That's not to say that from time to time they didn't write something worthwhile, maybe they did. Mostly though, they were just being provocative, or sycophantic suck-ups to higher attention-earners, for the sake of garnering attention. It's kind of like Fox News or Limbaugh, just with the tech bent. And it worked, because I was often provoked. I was also going through therapy at the time (best education I ever had), and I was finally learning something an old friend once told me but I didn't quite get his meaning, "Pissed off is no way to go through life."
So, since I wasn't getting a unique bit of insight or some other added value from giving those guys my attention, especially Scoble, I just started deleting them from my RSS feeds. Life was better.
I don't have to argue with every dumb idea on the internet because nobody has that much time!
So I kind of carefully curate who I follow on Twitter. I follow some media outlets, some government accounts, a commercial entity or two, but a lot of individuals. For the most part, they offer me a meaningful perspective different from my own that adds to my view of an issue or subject I'm interested in. I don't always agree with them, but almost none of them write things simply for the sake of being provocative, to attract attention.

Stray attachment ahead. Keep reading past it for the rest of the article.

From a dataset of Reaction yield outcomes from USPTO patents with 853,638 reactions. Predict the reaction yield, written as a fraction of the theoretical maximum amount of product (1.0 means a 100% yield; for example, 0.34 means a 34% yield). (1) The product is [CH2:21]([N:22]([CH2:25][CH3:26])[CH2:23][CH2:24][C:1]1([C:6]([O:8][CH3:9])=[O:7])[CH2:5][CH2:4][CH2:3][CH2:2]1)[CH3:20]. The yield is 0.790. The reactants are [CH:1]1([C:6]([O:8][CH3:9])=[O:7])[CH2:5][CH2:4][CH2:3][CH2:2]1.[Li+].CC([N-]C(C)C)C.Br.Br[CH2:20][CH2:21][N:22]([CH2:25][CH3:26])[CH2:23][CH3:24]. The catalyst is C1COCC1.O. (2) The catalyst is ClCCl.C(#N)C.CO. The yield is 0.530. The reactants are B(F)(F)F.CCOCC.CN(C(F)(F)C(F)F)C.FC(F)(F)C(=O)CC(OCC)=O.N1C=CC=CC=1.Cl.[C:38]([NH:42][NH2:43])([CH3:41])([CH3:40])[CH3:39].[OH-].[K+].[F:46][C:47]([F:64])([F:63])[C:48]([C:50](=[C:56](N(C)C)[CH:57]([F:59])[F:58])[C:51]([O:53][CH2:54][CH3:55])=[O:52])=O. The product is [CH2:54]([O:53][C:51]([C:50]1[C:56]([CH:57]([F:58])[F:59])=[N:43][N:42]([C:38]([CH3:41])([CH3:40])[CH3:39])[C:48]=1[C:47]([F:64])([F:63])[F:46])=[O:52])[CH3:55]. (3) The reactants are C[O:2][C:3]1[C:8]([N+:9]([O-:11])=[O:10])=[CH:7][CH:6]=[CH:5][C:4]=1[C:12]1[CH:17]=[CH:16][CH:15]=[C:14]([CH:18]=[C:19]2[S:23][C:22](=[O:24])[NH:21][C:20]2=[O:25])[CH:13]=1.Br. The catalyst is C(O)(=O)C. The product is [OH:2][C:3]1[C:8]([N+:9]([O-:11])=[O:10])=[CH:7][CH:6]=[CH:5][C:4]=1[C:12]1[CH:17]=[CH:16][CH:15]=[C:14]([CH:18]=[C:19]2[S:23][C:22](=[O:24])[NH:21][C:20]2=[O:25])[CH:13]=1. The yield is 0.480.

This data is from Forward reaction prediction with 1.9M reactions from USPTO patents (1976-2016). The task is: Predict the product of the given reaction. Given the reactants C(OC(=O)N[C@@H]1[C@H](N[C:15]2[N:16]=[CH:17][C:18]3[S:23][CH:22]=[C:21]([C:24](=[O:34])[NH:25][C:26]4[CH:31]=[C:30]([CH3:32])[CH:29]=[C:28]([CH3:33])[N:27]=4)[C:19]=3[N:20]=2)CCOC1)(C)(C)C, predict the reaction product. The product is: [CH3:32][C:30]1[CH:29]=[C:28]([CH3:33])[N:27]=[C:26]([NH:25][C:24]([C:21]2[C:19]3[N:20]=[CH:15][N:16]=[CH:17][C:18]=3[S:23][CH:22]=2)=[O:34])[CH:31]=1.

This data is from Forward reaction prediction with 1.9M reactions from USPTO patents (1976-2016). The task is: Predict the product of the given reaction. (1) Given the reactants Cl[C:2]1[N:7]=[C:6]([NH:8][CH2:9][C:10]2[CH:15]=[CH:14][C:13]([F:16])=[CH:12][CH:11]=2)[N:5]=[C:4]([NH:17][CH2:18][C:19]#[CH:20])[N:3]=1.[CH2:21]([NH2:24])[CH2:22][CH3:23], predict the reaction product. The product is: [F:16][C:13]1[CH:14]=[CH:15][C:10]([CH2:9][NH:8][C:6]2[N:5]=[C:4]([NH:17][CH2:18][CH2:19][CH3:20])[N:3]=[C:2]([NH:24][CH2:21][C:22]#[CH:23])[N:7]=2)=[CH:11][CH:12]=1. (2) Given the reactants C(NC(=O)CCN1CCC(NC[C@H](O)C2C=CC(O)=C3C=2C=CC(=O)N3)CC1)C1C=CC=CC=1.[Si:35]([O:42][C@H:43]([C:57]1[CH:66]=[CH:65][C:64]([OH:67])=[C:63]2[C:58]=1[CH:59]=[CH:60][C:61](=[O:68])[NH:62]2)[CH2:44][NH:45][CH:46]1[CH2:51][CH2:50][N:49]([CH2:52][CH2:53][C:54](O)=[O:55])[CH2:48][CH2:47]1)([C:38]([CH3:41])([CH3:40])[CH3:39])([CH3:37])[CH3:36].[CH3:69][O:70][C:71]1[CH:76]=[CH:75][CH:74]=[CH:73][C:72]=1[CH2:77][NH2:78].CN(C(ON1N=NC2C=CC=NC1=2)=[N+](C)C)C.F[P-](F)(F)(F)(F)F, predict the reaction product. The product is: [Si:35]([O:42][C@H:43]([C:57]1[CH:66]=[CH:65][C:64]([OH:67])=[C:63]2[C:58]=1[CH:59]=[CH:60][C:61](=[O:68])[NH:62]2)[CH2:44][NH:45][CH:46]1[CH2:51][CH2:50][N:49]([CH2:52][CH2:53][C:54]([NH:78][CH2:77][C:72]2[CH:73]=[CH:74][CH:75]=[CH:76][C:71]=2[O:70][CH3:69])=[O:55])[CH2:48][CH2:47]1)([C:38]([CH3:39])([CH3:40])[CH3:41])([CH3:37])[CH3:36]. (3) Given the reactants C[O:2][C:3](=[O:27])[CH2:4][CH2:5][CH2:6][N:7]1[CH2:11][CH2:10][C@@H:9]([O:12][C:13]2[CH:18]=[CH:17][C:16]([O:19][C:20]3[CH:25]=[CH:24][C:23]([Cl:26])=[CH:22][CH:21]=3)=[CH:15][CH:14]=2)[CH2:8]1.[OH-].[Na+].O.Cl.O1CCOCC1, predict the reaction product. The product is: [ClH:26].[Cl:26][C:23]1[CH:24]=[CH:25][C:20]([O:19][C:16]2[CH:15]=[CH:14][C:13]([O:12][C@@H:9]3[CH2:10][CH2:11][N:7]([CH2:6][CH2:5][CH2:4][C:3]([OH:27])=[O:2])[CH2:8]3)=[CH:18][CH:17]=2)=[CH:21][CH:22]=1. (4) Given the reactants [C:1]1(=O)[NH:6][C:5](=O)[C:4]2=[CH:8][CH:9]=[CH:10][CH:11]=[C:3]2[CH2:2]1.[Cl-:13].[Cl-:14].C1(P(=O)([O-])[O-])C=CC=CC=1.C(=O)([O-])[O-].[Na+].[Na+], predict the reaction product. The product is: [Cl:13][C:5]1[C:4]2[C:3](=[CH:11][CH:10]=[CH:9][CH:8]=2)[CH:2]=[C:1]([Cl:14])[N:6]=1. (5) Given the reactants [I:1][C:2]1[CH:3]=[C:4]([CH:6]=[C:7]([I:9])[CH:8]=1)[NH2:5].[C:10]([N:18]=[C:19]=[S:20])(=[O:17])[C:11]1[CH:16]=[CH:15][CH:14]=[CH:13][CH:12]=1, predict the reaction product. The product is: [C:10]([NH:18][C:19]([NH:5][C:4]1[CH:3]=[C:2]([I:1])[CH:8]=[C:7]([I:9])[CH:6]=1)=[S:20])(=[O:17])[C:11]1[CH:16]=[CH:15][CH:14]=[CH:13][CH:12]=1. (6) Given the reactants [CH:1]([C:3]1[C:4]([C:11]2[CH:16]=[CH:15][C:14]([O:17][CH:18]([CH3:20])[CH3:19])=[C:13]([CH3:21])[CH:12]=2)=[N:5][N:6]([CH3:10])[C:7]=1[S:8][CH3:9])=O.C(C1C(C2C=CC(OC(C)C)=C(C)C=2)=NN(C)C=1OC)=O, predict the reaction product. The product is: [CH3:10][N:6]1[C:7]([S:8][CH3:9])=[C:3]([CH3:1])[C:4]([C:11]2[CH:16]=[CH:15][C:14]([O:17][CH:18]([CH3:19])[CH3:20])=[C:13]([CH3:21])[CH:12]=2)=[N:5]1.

Then right on the heels of the other great internet outrage, stolen nude celebrity selfies! comes the Apple/U2 outrage.
It's as if a whole bunch of Walter Sobchaks suddenly appeared in my tweet-stream. "They stuck U2 in your iTunes library!?"
I mean, it's all like, "This is what happens when you find a stranger in the Alps!"
Twitter is great for pointing to interesting things, maybe the occasional observation. It's also great for humorous quips, expressions of joy or grief or even anger. It's less great for channeling meaningful thought. In fact, it pretty much sucks at it. But, people try to do it anyway, which is why you see these occasional "tweet-storms" with multi-part tweets. Must say, not a fan.
Anyway, free U2 was a bad idea. I agree that they bungled the whole sorry idea. First, they shouldn't have done it. I know U2 and Apple have some history, but I suspect that was mostly a Steve thing and Steve is gone. And, lets face it, U2 isn't exactly the new hotness, now is it? So I totally didn't get why they did it, but I didn't really care either. It's a free album. Big deal.
Well, guess I was wrong about that!
If you think that’s a bad analogy you’re effectively arguing that your iTunes account is not your property. And yes, that has implications.
Hunh! I guess maybe I'm out of my element, but how did I know we were talking about unchecked aggression here?
@blach @lucvandal @dwiskus If this was Google, the people falling over themselves to apologize would be falling over themselves to attack.
Now Google, there's a worthy fuckin' adversary.
Of course, every nano-second that goes by, Google's gathering more data on everything it can and doing God only knows what with it in its data centers with exactly zero transparency. But, you know, that is not the issue here, Dude!